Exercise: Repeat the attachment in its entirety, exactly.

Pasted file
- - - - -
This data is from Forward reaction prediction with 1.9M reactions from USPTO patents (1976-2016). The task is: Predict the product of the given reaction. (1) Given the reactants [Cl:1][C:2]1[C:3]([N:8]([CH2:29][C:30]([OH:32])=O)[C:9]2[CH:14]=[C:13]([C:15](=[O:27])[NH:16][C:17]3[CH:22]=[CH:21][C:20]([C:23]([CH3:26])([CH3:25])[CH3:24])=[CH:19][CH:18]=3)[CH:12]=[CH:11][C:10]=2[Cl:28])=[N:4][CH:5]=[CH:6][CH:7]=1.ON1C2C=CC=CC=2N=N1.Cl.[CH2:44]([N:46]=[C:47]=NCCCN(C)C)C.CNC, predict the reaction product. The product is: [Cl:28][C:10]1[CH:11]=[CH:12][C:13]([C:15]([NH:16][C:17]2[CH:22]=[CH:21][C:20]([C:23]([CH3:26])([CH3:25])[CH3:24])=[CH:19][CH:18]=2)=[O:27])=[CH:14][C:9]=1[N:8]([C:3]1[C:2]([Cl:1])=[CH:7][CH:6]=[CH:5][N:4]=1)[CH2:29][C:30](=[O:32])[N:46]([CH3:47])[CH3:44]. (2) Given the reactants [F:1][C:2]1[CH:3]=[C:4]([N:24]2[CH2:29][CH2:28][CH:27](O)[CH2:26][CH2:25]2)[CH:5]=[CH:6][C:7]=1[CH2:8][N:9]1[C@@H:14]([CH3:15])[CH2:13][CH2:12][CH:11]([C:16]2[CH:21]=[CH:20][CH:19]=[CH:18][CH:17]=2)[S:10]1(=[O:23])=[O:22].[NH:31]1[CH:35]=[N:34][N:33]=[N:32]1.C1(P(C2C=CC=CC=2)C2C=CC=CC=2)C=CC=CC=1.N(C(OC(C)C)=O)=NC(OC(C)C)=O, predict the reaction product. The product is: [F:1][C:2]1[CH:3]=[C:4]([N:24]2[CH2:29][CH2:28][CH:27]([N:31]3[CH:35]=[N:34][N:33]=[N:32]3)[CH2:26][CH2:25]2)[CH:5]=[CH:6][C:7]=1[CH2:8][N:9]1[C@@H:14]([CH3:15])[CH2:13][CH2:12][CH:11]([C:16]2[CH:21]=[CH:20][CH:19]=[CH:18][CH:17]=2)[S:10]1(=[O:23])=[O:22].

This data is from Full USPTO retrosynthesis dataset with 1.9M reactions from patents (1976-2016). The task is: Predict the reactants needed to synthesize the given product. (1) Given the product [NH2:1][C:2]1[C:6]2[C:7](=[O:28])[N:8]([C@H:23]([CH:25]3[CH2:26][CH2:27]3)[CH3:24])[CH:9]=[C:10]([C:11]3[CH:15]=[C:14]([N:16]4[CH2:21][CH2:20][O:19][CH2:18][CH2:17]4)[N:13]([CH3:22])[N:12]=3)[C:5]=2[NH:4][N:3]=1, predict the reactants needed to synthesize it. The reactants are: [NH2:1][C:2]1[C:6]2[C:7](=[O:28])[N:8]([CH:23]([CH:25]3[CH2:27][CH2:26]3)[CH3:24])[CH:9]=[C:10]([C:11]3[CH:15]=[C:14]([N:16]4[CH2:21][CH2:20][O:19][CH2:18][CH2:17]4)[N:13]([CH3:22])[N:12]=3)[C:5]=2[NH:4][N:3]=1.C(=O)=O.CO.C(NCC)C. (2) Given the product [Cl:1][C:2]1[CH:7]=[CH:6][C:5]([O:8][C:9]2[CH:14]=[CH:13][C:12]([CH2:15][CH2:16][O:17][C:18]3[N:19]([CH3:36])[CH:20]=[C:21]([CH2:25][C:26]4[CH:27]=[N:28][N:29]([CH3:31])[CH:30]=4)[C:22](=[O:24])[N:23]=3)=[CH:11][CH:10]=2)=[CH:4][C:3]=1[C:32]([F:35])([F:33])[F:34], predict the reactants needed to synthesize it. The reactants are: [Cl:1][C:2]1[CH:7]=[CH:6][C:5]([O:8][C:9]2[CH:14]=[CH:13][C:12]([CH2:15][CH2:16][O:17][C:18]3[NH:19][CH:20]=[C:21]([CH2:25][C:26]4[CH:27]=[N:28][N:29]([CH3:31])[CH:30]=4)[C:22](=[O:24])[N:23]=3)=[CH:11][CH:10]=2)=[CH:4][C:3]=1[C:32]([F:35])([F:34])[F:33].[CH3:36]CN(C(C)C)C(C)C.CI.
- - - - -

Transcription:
This data is from Forward reaction prediction with 1.9M reactions from USPTO patents (1976-2016). The task is: Predict the product of the given reaction. (1) Given the reactants [Cl:1][C:2]1[C:3]([N:8]([CH2:29][C:30]([OH:32])=O)[C:9]2[CH:14]=[C:13]([C:15](=[O:27])[NH:16][C:17]3[CH:22]=[CH:21][C:20]([C:23]([CH3:26])([CH3:25])[CH3:24])=[CH:19][CH:18]=3)[CH:12]=[CH:11][C:10]=2[Cl:28])=[N:4][CH:5]=[CH:6][CH:7]=1.ON1C2C=CC=CC=2N=N1.Cl.[CH2:44]([N:46]=[C:47]=NCCCN(C)C)C.CNC, predict the reaction product. The product is: [Cl:28][C:10]1[CH:11]=[CH:12][C:13]([C:15]([NH:16][C:17]2[CH:22]=[CH:21][C:20]([C:23]([CH3:26])([CH3:25])[CH3:24])=[CH:19][CH:18]=2)=[O:27])=[CH:14][C:9]=1[N:8]([C:3]1[C:2]([Cl:1])=[CH:7][CH:6]=[CH:5][N:4]=1)[CH2:29][C:30](=[O:32])[N:46]([CH3:47])[CH3:44]. (2) Given the reactants [F:1][C:2]1[CH:3]=[C:4]([N:24]2[CH2:29][CH2:28][CH:27](O)[CH2:26][CH2:25]2)[CH:5]=[CH:6][C:7]=1[CH2:8][N:9]1[C@@H:14]([CH3:15])[CH2:13][CH2:12][CH:11]([C:16]2[CH:21]=[CH:20][CH:19]=[CH:18][CH:17]=2)[S:10]1(=[O:23])=[O:22].[NH:31]1[CH:35]=[N:34][N:33]=[N:32]1.C1(P(C2C=CC=CC=2)C2C=CC=CC=2)C=CC=CC=1.N(C(OC(C)C)=O)=NC(OC(C)C)=O, predict the reaction product. The product is: [F:1][C:2]1[CH:3]=[C:4]([N:24]2[CH2:29][CH2:28][CH:27]([N:31]3[CH:35]=[N:34][N:33]=[N:32]3)[CH2:26][CH2:25]2)[CH:5]=[CH:6][C:7]=1[CH2:8][N:9]1[C@@H:14]([CH3:15])[CH2:13][CH2:12][CH:11]([C:16]2[CH:21]=[CH:20][CH:19]=[CH:18][CH:17]=2)[S:10]1(=[O:23])=[O:22].

This data is from Full USPTO retrosynthesis dataset with 1.9M reactions from patents (1976-2016). The task is: Predict the reactants needed to synthesize the given product. (1) Given the product [NH2:1][C:2]1[C:6]2[C:7](=[O:28])[N:8]([C@H:23]([CH:25]3[CH2:26][CH2:27]3)[CH3:24])[CH:9]=[C:10]([C:11]3[CH:15]=[C:14]([N:16]4[CH2:21][CH2:20][O:19][CH2:18][CH2:17]4)[N:13]([CH3:22])[N:12]=3)[C:5]=2[NH:4][N:3]=1, predict the reactants needed to synthesize it. The reactants are: [NH2:1][C:2]1[C:6]2[C:7](=[O:28])[N:8]([CH:23]([CH:25]3[CH2:27][CH2:26]3)[CH3:24])[CH:9]=[C:10]([C:11]3[CH:15]=[C:14]([N:16]4[CH2:21][CH2:20][O:19][CH2:18][CH2:17]4)[N:13]([CH3:22])[N:12]=3)[C:5]=2[NH:4][N:3]=1.C(=O)=O.CO.C(NCC)C. (2) Given the product [Cl:1][C:2]1[CH:7]=[CH:6][C:5]([O:8][C:9]2[CH:14]=[CH:13][C:12]([CH2:15][CH2:16][O:17][C:18]3[N:19]([CH3:36])[CH:20]=[C:21]([CH2:25][C:26]4[CH:27]=[N:28][N:29]([CH3:31])[CH:30]=4)[C:22](=[O:24])[N:23]=3)=[CH:11][CH:10]=2)=[CH:4][C:3]=1[C:32]([F:35])([F:33])[F:34], predict the reactants needed to synthesize it. The reactants are: [Cl:1][C:2]1[CH:7]=[CH:6][C:5]([O:8][C:9]2[CH:14]=[CH:13][C:12]([CH2:15][CH2:16][O:17][C:18]3[NH:19][CH:20]=[C:21]([CH2:25][C:26]4[CH:27]=[N:28][N:29]([CH3:31])[CH:30]=4)[C:22](=[O:24])[N:23]=3)=[CH:11][CH:10]=2)=[CH:4][C:3]=1[C:32]([F:35])([F:34])[F:33].[CH3:36]CN(C(C)C)C(C)C.CI.